Mix-ups while dining out can be awkward. Here's how to avoid them, and what to do when something is not right with your food, according to an etiquette expert.
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Whether you're going out to dinner to celebrate, to try a new cuisine or because you just don't feel like cooking, dining out can be fun and relaxing. However, your dining experience can be soured (sometimes literally) when something goes awry with your food order. If you aren't one for confrontation, or you're just feeling uncomfortable, here's a guide on how to send your food back according to an etiquette professional.

When to Send Back Food or Drink

Diane Gottsman, an etiquette expert, author and founder of The Protocol School of Texas, offers her advice on when it's appropriate to send your food back: "When you order an item from the menu, and it comes to the table undercooked, overcooked, over-spiced or is completely the wrong item, you may certainly ask for another without hesitation."

Here are a few other situations when it would be appropriate to send your food back:

  • Something is in your food that you asked to be omitted, or something is missing from the dish you ordered. If you have a food allergy or follow a specific diet like veganism or keto and are making modifications to your order, ask your waiter to confirm the changes with the chef before placing your order.
  • Your food is too cold. You can wait for your food to cool down if it's too hot, and your waiter will normally warn you about touching hot plates, but if your food arrives unexpectedly lukewarm or even cold, it can be an unpleasant, disappointing experience.
  • Your plate or glass is dirty. Whether you found lipstick on your cup or old food caked onto your plate, ensure your safety by asking to send your food back.

Next time you dine out, make sure not to do these "polite" habits that are actually rude.

How to Send Back Food or Drink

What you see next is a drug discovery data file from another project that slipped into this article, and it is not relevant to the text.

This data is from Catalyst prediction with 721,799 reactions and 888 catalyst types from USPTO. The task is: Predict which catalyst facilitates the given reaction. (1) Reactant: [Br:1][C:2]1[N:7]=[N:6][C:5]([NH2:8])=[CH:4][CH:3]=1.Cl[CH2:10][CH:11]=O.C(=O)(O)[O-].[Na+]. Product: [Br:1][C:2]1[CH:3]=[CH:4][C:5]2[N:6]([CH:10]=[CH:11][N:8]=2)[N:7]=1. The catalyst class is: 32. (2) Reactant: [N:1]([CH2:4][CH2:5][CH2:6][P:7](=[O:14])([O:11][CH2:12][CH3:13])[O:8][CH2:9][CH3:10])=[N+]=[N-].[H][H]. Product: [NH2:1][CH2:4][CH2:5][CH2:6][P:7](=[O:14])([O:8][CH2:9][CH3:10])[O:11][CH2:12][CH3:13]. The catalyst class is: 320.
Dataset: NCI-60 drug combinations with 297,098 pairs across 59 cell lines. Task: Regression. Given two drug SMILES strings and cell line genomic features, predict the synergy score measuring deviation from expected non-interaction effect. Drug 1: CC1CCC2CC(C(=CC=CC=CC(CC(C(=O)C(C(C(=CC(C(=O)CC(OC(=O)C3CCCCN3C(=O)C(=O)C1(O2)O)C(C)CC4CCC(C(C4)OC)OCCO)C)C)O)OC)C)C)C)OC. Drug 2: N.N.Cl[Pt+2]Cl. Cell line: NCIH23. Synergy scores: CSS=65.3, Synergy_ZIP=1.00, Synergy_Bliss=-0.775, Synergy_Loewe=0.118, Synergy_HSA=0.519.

Once you've identified the issue with your food, now comes the part most people dread: telling the server. Here are a few helpful pointers to keep in mind:

  • Always say "Thank you." Being kind goes a long way, and saying thank you to your waiter and the kitchen staff or chef for assisting you should definitely be done.
  • Advocate for yourself, but be kind. If you genuinely did not make a mistake when ordering and your health is at stake (in situations where you suspect there was cross-contamination or your allergy request was ignored), be kind while standing up for yourself. This can be a teachable moment for everyone involved. 
  • Don't insult the chef. If your food is just plain bad, don't use it as an excuse to attack the kitchen staff or bartender. Instead, calmly explain what's off about the food or drink.

Above all else, "Treat others how you want to be treated," advises Gottsman. If you snap at your waiter or are aggressive when communicating the issue with your food or drink, things could go further awry.

"When you send a food or drink item back, it's important to remain pleasant and nonconfrontational. Remember that the server who brought the food was not responsible for cooking the food," says Gottsman. And if you do meet the chef or someone from the kitchen who was responsible for cooking the food, don't express your issue angrily with them.

"The bartender may have been heavy-handed, or it simply may be a recipe you do not care for, but asking kindly if they can try again, in a friendly tone of voice, goes a long way in keeping the conversation polite."

When Is It Not Appropriate to Send Back Food or Drink?

There are a few situations when it is not OK to attempt returning your food, including:

  • You've already eaten most of your food. It's a lot less likely that your server or the kitchen staff will take your issue seriously if you've already consumed most of the food or drink that you'd like to send back.
  • You don't have a specific reason or are lying. It's definitely not appropriate to lie to your server about what's "wrong" with the food or your drink if there's actually no issue. 
  • You ordered the wrong item. If you placed the order yourself (maybe through an app or website or just misread the menu or misspoke) but the mistake is on you, it can be a tricky situation. Restaurants want their customers to be happy, but always do your best to order correctly to avoid any mix-ups. 

Gottsman also says that comparing your food to someone else's, whether you're dining with them or spotted the food across the restaurant, is not grounds for a replacement. "If you decide that your neighbor's dish looks better than yours, or your table mate's cocktail looks prettier and more festive, those are not good reasons to send something back."

Bottom Line

Sometimes getting an incorrect or messed-up order is a hazard of dining out. But if it happens to you, remember to be kind and gracious when communicating with the restaurant staff. Clearly stating your food allergy, reading the menu carefully and making your order mindfully are great ways to avoid having to send back food or drink.

You can avoid these types of situations altogether by dining in and trying out these 30 copycat dinner recipes instead. If you're a guest for dinner in someone else's home, here are 10 things to avoid if you want a future invite. And, whatever the situation, always say the magic words: "Thank you!"